- A single dose of ACLASTA should not exceed 5 mg and the duration of infusion should be no less than 15 minutes.[5]

As you are aware, the FDA estimates that, at most, 10% of prescription drug adverse reactions are reported. As a result, the numbers of cases of renal dysfunction and acute renal failure reported to Novartis for zoledronic acid can probably be multiplied by a factor of more than 10 to obtain an estimate closer to reality.

Clearly, the current warnings and precautions in the FDA-approved label for Reclast[6] about the risk of renal impairment are not sufficient for making physicians adequately aware of this serious, life-threatening renal toxicity associated with Reclast, the very reason that the Canadian government convinced the company to initiate the additional warnings. Many physicians in the U.S. fail to read the labels for drugs and thus are unaware of the renal toxic effects of Reclast and the precautions that must be taken to avoid such toxicity. Therefore, in order to adequately protect the public health, the FDA must immediately require that Novartis issue a “Dear Doctor Letter” to all physicians in the U.S. that communicates the same information provided to Canadian health care professionals on October 12, 2010. In addition, the FDA should issue an alert to patients in this country similar to the October 14, 2010 alert in Canada. We look forward to a prompt response to our request.

Sincerely,

Michael Carome, M.D.
Deputy Director

Sidney Wolfe, M.D.
Director
Public Citizen Health Research Group


[1] Novartis. Health Canada endorsed important safety information on ACLASTA (zoledronic acid). October 12, 2010. http://www.hc-sc.gc.ca/dhp-mps/alt_formats/pdf/medeff/advisories-avis/prof/2010/aclasta_hpc-cps-eng.pdf. Accessed March 10 2011.

[2] Novartis. Public communication: Health Canada endorsed important safety information on ACLASTA (zoledronic acid). October 14, 2010. http://www.hc-sc.gc.ca/dhp-mps/alt_formats/pdf/medeff/advisories-avis/public/2010/aclasta_pc-cp-eng.pdf. Accessed March 10, 2011.

[3] Drug label for Reclast (zoledronic acid). Updated January 2011. http://www.accessdata.fda.gov/drugsatfda_docs/label/2011/021817s009lbl.pdf. Accessed March 10, 2011.

[4] Novartis Global Communications. Media release: long-term data show Novartis once-yearly Aclasta preserves bone mass and provides fracture protection in postmenopausal osteoporosis. http://hugin.info/134323/R/1452458/393262.pdf. Accessed March 10, 2011.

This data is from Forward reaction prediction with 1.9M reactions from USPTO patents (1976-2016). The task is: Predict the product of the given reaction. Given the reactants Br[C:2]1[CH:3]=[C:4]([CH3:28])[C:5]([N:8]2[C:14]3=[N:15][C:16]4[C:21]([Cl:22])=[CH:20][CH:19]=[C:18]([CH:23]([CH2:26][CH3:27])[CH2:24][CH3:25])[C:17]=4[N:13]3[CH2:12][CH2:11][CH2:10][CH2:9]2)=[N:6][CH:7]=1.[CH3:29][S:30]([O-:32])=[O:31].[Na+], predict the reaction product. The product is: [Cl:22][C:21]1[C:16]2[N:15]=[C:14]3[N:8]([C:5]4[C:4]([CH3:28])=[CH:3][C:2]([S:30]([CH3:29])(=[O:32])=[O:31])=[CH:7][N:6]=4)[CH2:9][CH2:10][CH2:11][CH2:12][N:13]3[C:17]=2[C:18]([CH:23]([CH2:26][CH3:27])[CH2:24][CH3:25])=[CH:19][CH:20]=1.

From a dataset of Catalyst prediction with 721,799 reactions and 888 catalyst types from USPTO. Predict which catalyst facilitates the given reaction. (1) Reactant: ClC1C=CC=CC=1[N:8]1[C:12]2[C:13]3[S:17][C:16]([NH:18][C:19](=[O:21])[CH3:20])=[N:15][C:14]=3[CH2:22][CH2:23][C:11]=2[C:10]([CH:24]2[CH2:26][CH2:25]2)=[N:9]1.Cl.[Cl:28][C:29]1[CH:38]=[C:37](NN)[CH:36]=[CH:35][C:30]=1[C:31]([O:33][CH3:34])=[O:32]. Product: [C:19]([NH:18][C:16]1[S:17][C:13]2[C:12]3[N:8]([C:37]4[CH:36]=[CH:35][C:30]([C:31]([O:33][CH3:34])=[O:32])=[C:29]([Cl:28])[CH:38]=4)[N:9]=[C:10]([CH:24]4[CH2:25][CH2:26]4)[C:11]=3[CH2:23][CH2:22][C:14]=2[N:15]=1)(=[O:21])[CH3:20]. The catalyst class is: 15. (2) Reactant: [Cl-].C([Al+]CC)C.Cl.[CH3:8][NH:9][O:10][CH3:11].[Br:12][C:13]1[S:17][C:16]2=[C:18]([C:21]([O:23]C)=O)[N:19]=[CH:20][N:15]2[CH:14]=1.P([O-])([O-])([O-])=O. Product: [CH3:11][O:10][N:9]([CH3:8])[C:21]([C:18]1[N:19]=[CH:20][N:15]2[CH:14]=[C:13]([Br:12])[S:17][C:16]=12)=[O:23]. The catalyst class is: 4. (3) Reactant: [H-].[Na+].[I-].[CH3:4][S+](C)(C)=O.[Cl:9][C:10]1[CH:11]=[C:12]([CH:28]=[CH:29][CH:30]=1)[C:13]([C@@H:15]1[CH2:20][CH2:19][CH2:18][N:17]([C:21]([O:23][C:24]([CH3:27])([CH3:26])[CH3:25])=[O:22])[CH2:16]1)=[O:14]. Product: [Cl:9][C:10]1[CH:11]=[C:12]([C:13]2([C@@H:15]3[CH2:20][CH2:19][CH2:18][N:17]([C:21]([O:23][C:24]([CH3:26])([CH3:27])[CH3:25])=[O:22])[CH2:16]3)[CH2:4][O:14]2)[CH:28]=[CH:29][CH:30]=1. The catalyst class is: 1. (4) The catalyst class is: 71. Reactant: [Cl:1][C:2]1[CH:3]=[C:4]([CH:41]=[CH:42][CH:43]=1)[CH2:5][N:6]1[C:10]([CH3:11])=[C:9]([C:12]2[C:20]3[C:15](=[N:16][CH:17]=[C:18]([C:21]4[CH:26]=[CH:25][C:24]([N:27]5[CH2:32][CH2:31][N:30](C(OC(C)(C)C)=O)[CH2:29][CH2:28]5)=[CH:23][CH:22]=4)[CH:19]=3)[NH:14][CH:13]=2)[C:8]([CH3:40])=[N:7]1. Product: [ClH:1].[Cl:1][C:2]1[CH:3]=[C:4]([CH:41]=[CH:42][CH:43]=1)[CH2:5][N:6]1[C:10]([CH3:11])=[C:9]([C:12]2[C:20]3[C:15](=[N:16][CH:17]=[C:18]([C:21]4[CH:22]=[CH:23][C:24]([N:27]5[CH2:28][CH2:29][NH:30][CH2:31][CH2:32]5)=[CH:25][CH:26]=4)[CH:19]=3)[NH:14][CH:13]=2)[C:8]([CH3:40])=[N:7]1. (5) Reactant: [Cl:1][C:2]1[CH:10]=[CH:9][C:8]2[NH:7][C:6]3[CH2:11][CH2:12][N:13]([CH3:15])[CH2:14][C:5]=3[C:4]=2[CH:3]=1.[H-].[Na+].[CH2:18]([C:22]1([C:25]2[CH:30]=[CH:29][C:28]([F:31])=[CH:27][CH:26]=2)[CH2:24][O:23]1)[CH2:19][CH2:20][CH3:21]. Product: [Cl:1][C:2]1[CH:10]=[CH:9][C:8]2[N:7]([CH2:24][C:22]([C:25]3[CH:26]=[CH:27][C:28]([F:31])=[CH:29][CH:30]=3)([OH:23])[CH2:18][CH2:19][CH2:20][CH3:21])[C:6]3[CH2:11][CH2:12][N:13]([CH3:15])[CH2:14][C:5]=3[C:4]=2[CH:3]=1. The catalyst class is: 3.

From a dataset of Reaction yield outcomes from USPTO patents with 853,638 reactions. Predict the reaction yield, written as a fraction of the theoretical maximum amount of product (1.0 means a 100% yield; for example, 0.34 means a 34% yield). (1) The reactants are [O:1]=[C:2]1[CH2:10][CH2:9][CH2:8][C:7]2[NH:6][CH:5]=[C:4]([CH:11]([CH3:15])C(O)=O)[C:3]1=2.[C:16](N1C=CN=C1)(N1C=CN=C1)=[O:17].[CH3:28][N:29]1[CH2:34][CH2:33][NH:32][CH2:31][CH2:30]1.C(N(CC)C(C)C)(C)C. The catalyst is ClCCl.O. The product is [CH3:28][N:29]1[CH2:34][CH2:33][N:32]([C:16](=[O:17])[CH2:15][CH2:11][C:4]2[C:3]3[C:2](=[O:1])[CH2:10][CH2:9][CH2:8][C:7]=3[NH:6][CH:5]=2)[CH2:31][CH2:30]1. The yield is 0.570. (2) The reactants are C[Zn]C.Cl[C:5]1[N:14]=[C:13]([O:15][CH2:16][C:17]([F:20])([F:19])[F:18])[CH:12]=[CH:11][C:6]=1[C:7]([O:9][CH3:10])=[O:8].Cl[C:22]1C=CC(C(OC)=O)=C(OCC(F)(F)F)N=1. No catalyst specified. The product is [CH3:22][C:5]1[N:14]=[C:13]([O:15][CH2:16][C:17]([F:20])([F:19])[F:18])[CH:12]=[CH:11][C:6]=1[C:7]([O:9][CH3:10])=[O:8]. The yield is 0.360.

[5] Novartis. Health Canada endorsed important safety information on ACLASTA (zoledronic acid). October 12, 2010. http://www.hc-sc.gc.ca/dhp-mps/alt_formats/pdf/medeff/advisories-avis/prof/2010/aclasta_hpc-cps-eng.pdf. Accessed March 10 2011.

[6] Drug label for Reclast (zoledronic acid). Updated January 2011. http://www.accessdata.fda.gov/drugsatfda_docs/label/2011/021817s009lbl.pdf. Accessed March 10, 2011.

Copyright © 2016 Public Citizen. Some rights reserved. Non-commercial use of text and images in which Public Citizen holds the copyright is permitted, with attribution, under the terms and conditions of a Creative Commons License. This Web site is shared by Public Citizen Inc. and Public Citizen Foundation. Learn More about the distinction between these two components of Public Citizen.


Public Citizen, Inc. and Public Citizen Foundation

 

You can support the fight for greater government and corporate accountability through a donation to either Public Citizen, Inc., or Public Citizen Foundation, Inc.

Public Citizen lobbies Congress and federal agencies to advance Public Citizen’s mission of advancing government and corporate accountability. When you make a contribution to Public Citizen, you become a member of Public Citizen, showing your support and entitling you to benefits such as Public Citizen News. Contributions to Public Citizen are not tax-deductible.

Public Citizen Foundation focuses on research, public education, and litigation in support of our mission. By law, the Foundation can engage in only very limited lobbying. Contributions to Public Citizen Foundation are tax-deductible.